Colleen Barrett

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Colleen Barrett
Colleen Barrett.jpg
Receiving the Tony Jannus Award in 2007
President Emeritus of Southwest Airlines
Assumed office
2008
President of Southwest Airlines
In office
2001–2008
Preceded byHerb Kelleher
Succeeded byGary C. Kelly
Personal details
Born(1944-09-14)September 14, 1944
Bellows Falls, Vermont, U.S.

Colleen C. Barrett (born September 14, 1944) is the President Emeritus of Southwest Airlines, and an influential figure in the founding and development of the company. In 2001 she became the first woman to serve as president of a major airline.

Personal life[edit]

Barrett was born in 1944 to a lower-income family in Bellows Falls, Vermont.[1] She attended the Worcester campus of Becker College, where she graduated in 1964 with a two-year degree to become a legal secretary.[2] In 2015, she donated US$1 million to her alma mater for the founding of a center for innovation and entrepreneurship.[2] The center opened in April 2018.[3]

Barrett has one son. Her marriage ended in divorce, leaving her to raise her son alone.[4]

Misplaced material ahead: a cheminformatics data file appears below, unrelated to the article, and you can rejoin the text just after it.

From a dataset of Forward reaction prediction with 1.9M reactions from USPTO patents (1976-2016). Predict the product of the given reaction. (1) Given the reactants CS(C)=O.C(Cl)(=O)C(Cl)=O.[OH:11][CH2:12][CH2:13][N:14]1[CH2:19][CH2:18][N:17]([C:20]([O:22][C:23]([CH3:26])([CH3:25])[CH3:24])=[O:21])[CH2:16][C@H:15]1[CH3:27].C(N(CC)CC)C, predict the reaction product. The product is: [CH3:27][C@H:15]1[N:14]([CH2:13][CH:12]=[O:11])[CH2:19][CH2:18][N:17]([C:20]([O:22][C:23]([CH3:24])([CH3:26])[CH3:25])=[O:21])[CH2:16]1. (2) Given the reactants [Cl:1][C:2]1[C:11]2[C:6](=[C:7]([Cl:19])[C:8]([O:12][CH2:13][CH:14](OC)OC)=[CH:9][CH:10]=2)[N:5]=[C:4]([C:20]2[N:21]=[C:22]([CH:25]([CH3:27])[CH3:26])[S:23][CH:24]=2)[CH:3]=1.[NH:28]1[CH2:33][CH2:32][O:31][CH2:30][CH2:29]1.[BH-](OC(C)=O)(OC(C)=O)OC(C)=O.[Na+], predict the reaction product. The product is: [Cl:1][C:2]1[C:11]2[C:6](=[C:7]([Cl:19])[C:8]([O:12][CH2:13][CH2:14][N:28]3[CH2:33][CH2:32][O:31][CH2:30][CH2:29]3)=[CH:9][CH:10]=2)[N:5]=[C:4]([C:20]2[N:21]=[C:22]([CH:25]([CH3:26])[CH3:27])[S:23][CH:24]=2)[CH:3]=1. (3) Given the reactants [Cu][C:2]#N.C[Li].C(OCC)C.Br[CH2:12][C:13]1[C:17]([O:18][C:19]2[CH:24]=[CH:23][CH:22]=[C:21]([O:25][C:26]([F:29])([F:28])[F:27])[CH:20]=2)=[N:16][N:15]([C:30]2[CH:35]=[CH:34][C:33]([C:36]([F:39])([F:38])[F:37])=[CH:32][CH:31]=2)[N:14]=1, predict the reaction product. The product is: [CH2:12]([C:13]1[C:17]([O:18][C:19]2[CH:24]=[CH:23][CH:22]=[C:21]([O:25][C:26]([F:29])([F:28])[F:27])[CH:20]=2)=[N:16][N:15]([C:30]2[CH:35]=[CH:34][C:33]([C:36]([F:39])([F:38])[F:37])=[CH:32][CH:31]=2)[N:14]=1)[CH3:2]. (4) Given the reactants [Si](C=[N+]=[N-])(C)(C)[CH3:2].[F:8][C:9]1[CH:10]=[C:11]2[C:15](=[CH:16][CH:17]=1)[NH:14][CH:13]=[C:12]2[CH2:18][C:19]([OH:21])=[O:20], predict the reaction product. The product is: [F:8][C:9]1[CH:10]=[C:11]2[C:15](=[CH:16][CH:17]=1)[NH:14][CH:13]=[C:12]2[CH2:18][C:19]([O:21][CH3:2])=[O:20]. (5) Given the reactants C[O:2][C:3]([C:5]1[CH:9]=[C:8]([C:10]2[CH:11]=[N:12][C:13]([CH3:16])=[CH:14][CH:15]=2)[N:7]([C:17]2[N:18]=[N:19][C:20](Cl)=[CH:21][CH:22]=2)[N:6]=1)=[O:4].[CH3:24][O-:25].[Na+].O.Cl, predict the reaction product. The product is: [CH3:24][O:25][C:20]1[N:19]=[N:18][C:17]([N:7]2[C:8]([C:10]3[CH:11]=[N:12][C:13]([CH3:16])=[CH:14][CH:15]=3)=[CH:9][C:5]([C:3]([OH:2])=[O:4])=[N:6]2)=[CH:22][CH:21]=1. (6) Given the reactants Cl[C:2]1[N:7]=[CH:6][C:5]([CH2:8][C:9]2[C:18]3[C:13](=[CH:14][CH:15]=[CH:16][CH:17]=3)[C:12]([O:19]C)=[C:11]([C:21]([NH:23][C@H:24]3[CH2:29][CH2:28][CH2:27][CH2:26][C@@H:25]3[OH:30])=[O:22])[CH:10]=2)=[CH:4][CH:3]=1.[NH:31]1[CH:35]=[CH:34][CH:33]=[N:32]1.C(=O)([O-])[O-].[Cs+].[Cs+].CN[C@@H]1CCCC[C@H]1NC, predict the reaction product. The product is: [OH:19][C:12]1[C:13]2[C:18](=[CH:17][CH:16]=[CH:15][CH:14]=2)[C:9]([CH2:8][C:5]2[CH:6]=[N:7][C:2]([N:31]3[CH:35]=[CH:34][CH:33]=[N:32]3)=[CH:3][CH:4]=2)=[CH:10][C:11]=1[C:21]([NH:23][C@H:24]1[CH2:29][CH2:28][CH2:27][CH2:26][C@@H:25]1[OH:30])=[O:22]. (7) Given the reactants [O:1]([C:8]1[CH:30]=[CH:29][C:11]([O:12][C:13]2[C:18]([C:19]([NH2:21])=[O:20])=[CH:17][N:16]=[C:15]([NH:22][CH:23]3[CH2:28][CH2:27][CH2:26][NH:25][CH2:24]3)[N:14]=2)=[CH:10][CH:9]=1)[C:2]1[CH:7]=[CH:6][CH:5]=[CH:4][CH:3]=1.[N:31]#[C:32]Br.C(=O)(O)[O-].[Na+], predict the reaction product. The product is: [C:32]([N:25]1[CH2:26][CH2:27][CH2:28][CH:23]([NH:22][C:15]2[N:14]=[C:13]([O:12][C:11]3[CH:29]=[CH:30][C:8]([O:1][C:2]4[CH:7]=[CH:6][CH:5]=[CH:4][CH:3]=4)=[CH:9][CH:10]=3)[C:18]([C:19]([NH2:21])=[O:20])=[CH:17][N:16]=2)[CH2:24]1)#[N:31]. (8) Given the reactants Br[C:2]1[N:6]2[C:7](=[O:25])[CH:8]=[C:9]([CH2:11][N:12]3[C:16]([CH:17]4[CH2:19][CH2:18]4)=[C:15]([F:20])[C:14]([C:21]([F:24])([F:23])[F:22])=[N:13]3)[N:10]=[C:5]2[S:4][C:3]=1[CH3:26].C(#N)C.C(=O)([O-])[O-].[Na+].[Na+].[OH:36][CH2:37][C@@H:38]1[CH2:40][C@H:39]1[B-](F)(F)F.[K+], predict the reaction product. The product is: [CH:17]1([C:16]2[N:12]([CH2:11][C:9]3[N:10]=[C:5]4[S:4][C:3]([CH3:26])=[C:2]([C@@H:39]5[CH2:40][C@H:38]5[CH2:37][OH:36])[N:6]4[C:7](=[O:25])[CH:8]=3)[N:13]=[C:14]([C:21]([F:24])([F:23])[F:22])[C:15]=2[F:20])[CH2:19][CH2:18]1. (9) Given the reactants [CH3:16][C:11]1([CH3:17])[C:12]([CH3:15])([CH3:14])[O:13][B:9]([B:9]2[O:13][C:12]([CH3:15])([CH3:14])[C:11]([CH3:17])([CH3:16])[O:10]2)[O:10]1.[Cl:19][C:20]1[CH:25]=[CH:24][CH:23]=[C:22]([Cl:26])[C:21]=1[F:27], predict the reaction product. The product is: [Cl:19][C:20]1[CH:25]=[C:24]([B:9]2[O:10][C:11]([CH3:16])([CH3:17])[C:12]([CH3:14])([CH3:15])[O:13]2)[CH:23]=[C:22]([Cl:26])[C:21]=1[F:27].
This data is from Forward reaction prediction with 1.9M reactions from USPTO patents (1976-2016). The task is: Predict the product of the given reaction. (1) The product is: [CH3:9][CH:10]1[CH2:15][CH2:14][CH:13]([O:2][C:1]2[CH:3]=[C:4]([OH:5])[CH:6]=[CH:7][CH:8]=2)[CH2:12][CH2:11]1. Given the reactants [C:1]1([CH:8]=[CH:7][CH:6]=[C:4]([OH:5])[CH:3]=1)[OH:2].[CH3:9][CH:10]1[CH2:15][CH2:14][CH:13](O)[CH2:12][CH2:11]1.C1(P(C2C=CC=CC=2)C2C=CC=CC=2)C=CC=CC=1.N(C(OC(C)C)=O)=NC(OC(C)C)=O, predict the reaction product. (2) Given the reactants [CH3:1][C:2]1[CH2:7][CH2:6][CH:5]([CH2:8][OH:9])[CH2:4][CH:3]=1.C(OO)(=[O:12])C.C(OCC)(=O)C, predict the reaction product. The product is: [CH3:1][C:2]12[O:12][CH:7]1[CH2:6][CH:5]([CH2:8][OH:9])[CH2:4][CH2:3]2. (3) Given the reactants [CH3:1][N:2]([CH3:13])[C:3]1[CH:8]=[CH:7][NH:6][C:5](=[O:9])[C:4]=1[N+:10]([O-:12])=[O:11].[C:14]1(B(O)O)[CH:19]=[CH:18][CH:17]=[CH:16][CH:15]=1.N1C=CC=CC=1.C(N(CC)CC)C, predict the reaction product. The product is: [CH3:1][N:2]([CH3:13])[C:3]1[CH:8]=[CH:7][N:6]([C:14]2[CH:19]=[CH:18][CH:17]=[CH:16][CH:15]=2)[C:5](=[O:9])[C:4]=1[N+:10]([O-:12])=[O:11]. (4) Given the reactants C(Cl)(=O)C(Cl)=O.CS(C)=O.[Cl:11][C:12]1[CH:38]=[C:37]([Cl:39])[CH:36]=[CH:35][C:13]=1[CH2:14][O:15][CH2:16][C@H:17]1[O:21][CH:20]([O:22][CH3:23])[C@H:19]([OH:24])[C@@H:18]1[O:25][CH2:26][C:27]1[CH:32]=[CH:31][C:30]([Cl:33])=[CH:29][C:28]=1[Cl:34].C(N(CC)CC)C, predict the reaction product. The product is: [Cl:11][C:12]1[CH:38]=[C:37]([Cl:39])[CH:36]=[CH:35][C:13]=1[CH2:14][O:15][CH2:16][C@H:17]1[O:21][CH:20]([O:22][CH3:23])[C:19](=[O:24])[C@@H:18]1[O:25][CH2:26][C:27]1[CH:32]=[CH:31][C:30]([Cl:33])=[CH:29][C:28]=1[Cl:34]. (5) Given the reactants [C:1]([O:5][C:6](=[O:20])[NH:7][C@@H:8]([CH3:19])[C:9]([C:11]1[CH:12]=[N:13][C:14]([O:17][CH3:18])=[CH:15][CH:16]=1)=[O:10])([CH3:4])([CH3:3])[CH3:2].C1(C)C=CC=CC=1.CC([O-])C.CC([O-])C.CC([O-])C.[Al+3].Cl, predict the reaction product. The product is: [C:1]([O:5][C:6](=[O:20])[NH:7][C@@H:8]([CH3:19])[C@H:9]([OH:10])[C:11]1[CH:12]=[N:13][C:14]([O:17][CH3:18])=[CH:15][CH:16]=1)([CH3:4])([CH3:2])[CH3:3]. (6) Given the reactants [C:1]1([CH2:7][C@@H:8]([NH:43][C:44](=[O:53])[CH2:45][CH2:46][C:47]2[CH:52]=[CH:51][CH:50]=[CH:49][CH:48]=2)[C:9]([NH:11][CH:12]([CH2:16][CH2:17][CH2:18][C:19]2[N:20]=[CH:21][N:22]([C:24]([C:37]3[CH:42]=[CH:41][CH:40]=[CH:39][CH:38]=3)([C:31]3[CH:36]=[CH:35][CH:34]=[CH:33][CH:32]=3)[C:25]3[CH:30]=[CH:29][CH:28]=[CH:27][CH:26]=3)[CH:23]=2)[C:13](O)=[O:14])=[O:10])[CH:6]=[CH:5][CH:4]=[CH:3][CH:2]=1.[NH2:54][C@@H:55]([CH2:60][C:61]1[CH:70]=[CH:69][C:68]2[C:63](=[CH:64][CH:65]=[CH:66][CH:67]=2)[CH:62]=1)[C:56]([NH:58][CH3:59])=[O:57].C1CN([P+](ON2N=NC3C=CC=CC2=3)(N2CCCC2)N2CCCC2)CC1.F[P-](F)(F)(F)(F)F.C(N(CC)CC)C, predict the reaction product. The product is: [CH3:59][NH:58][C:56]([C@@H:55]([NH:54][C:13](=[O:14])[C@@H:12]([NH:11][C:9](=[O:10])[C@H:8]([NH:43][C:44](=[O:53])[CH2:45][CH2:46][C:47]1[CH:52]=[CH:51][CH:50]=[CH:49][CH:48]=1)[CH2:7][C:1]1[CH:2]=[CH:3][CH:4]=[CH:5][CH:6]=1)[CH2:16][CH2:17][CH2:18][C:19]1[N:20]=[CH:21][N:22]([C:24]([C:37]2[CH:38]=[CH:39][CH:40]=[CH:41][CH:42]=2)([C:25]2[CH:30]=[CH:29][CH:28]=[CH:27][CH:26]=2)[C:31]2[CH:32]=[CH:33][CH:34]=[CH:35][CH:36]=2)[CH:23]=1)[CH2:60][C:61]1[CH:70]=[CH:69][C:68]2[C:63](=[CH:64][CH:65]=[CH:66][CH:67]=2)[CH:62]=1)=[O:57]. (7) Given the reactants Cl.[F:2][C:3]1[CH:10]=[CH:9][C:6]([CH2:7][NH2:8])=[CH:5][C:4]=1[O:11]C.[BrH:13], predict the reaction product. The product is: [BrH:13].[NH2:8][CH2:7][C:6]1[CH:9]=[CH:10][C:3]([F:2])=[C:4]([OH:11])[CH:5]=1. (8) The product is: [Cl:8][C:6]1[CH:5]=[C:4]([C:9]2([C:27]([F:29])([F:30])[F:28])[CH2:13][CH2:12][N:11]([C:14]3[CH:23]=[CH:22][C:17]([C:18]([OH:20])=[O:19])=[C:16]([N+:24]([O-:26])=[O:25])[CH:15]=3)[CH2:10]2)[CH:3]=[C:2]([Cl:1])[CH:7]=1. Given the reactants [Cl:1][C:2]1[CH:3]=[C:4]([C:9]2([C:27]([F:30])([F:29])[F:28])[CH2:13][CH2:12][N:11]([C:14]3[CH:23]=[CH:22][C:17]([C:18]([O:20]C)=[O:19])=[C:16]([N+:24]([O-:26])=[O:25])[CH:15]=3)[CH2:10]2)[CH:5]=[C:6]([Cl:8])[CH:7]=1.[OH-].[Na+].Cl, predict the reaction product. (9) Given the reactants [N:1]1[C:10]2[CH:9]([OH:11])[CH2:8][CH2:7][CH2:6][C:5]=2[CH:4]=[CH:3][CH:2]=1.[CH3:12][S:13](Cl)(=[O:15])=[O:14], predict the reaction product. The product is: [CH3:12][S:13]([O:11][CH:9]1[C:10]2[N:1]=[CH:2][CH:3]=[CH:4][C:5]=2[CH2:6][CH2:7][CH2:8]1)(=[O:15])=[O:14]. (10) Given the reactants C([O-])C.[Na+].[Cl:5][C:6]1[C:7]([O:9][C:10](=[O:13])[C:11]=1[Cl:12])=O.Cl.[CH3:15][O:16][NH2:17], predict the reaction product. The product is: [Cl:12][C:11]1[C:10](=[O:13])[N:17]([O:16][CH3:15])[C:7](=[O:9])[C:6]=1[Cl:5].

While president of Southwest Airlines, Barrett was diagnosed with breast cancer, which was successfully treated with surgery and radiation treatment.[4]

Barrett is a devout Christian, and cites her faith as a major influence on her leadership style and career.[5]

Career[edit]

Legal secretary[edit]

In 1968, several years after graduating from Becker, Barrett got a job as a legal secretary working for Herb Kelleher when he was a young lawyer at Wilbur Matthews’ law firm in San Antonio.[6][7] Kelleher had a reputation as a skilled, but chronically disorganized lawyer, whose office was in such disarray that a night guard at the firm once called the police assuming a break in had occurred. Barrett's first duty was to set up a filing system to organize ten years-worth of his case files.[7] She grew to play a pivotal role in keeping Kelleher organized, setting him up for his eventual success as both a lawyer and businessman over their 51-year working relationship.[6] Despite the title of secretary, Barrett was treated as an equal and trusted advisor who regularly joined Kelleher in court.[4][1] When Kelleher left Matthews’ law firm to help found the law firm of Oppenheimer, Rosenberg, Kelleher & Wheatley in 1970, Barrett moved with him.[4][7]